Kunsoot Wellness Centre

Progress on Kunsoot Wellness Centre continues, despite COVID

the Discourse, Local Journalism Initiative Reporter

Haíɫzaqv (Heiltsuk) people have thrived at Kunsoot since time immemorial. Kunsoot is an ancient village site, with reminders of the deep history of Haíɫzaqv people on this land. Kunsoot is also the site of a land-based wellness centre being built by, and for, Haíɫzaqv people.

Construction began on the Kunsoot Wellness Centre in April 2019. Although the construction phase has been impacted by COVID-19, it is now nearly complete.

Kunsoot Wellness Society

The team has worked hard to complete cabins for caretaker, families, singles, and youth. There are gathering spaces, a dining area, and cook house. Staff housing is still in progress, and a fire pit gathering space is receiving final touches.

“One of my favourite spaces in progress is the fire pit,” says Desiree Lawson. She is the Engagement Strategist for Kunsoot Wellness Society.

“It is dedicated to our matriarchs by shaping it in the form of a woman’s cedar hat. Our people understand that without our matriarchs, we wouldn’t be here, and we are honouring them and their strength and courage that has gotten our people through past pandemics, hardships, cultural genocide.”

Lawson has been leading the communications and community engagement throughout the project’s process.

Final stages of construction include furnishings built on site, for cost savings and attention to detail. Seen here, Sonia Plewa and Gloria Windsor. Photo Credit: Erin Wilson.

COVID-19 impacts

The pandemic has impacted the construction of the wellness centre, explains Lawson. Instead of everyone working together, the crew was split into two separate teams.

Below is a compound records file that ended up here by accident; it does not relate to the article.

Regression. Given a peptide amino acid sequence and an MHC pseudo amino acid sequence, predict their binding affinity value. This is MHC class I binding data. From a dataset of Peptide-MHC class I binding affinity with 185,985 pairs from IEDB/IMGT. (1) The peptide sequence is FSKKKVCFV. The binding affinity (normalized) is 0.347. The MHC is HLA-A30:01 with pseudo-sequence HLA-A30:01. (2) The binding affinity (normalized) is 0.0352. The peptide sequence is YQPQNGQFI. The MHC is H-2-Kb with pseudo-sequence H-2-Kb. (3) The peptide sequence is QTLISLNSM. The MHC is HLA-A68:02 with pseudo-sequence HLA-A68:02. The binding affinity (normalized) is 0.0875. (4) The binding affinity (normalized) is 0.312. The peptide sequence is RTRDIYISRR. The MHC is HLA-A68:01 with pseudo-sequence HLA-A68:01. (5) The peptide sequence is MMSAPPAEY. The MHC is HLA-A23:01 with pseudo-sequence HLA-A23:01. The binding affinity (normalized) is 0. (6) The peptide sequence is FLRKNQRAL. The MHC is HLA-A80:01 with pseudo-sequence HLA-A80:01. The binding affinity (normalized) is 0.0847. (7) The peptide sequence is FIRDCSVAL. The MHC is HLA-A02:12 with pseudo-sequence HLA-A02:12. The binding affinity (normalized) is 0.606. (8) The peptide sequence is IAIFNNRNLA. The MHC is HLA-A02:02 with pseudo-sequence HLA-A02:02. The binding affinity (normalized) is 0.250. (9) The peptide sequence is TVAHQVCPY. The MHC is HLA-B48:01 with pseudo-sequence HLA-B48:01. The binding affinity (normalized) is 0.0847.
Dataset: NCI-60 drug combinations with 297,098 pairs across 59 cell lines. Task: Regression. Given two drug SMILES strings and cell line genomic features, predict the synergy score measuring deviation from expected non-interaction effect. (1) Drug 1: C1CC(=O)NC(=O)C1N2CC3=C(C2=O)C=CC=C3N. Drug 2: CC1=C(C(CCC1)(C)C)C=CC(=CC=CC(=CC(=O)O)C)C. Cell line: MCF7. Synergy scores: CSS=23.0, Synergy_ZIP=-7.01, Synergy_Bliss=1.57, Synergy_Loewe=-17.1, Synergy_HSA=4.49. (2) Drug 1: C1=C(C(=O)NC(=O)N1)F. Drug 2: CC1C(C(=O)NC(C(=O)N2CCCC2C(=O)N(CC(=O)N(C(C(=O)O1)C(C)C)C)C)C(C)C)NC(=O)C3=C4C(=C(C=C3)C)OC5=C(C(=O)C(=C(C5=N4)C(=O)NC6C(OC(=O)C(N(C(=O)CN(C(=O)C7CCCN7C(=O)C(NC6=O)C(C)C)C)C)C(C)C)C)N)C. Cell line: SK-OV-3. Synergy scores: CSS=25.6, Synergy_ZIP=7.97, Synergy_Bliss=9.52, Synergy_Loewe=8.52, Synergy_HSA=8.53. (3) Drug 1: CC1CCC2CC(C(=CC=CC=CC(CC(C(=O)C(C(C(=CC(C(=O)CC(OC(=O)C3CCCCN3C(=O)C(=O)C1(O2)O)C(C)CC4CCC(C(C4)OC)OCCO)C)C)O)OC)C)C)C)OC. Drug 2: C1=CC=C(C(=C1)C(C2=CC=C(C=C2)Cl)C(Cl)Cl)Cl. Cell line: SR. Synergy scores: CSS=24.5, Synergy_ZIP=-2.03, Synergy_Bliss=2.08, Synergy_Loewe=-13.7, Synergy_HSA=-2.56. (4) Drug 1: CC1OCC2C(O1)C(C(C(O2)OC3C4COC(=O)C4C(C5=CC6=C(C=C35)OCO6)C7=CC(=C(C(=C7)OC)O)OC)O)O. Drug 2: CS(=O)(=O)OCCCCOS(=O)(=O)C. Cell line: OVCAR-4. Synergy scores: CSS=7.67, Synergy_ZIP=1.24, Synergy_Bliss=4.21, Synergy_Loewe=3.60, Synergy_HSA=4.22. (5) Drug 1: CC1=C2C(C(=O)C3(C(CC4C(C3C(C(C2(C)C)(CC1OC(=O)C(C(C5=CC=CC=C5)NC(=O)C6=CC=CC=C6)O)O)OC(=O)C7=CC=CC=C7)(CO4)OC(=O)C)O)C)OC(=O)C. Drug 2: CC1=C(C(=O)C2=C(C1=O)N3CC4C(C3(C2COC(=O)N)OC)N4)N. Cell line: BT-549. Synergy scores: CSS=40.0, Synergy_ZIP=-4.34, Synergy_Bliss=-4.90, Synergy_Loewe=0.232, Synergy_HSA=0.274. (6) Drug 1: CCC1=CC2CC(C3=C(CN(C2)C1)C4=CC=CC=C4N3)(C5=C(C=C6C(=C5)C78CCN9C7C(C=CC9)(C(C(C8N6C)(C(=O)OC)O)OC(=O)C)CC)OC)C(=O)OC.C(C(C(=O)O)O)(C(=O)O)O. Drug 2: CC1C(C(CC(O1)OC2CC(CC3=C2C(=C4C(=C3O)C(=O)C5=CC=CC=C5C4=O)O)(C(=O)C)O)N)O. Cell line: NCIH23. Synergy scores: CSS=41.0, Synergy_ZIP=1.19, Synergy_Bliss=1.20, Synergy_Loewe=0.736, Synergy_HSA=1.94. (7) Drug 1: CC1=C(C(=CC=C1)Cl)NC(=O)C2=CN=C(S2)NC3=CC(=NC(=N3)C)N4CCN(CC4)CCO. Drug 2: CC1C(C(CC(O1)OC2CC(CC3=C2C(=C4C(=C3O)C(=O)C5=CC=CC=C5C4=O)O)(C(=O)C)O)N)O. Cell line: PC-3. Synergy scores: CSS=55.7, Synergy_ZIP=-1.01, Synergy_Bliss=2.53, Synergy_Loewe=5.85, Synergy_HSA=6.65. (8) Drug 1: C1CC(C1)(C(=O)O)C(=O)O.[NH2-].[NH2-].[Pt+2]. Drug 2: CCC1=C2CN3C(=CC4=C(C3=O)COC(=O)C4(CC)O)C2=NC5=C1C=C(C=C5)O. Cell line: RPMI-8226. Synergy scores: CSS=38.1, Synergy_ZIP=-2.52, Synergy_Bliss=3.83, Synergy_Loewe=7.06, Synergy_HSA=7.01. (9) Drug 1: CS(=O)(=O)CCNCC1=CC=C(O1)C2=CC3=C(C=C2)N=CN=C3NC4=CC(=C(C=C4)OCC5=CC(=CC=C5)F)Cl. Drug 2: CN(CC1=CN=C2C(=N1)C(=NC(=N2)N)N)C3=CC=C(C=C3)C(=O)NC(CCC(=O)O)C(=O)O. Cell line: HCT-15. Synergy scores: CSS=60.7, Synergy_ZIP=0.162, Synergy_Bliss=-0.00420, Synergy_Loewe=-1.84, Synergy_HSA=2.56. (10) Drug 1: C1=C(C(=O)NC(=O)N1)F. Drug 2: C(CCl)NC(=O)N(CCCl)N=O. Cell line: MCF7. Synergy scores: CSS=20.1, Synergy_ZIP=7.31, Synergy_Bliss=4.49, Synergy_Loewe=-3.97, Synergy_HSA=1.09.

They worked for four days on and then had three days off, Lawson says. Hand wash stations were set up, bleach wipes were available for tools and separate boats were required to transport the crews.

“Some staff with families really felt the loss in wages due to these changes,” says Lawson, “the split up of staff for safety measures also resulted in less work hours per week.”

When the summer brought B.C. to Stage 3 of re-opening, the crews went back to their regular schedule.

Aaron Ditchfield and Cecil Brown, crew worked with Alaska mill on site to produce local materials for benches, tables. Photo Credit: Desiree Lawson.

Lawson says that community need and planning is at the heart of Kunsoot.

“Once we begin spending more time there, our people will decide if they need more family cabins, more youth cabins, more outdoor spaces for activities.”

Though construction was not yet complete, the site has begun operations, with small land-based programs.

These programs run, based on direction from Heiltsuk EOC (Emergency Operations Centre), following COVID-19 best practices. A recent positive case in the community required all programs to be temporarily put on hold.

Land-based, why?

Despite their temporary closure, land-based programs are an essential part of the wellness work being done, explains Lawson.

“This is where our ancestors worked,” she says. “Reclaiming, we’re going back to our roots. We’re going back to where our ancestors were before us.”

The original proposal for the wellness centre makes clear that the “greatest asset” in this work is the territory.

“Our hereditary leaders have always instructed us to look to our lands and waters to find healing and wellness. In that sacred relationship, in its reciprocity, in the strength we get from taking care of a homeland that, in turn, takes care of us – we find the roots of our power as individuals and as a community,” the proposal states.

Finishing touches include artist call-outs. Seen here: Sierra Hall, with mural by Tom Kero. An ancestral village in Qíɫcutkv, with smokehouses and bighouses. Photo Credit: Benita Dixon.

Kunsoot Wellness Centre is a tangible example of a response to the Truth and Reconciliation Commission’s (TRC) Call to Action on gaps in health outcomes for Indigenous Peoples. TRC recommendation 19 in particular mentions the need to “value traditional Aboriginal healing practices.”

The Kunsoot project website shares an invitation for community members to take the Kunsoot Pledge, which begins with the declaration “Wellness matters. It is the healing foundation to individual and collective balance.”

Many Indigenous wellness perspectives are not limited to the physical understanding. There is often a more holistic view of wellness, which means these physical, mental, emotional and spiritual health are balanced to create a sense of wellbeing. The First Nations Health Authority created a visual tool to express this view of wellness.

Top photo credit: Kunsoot Wellness Centre, Photo Credit: Jess Housty.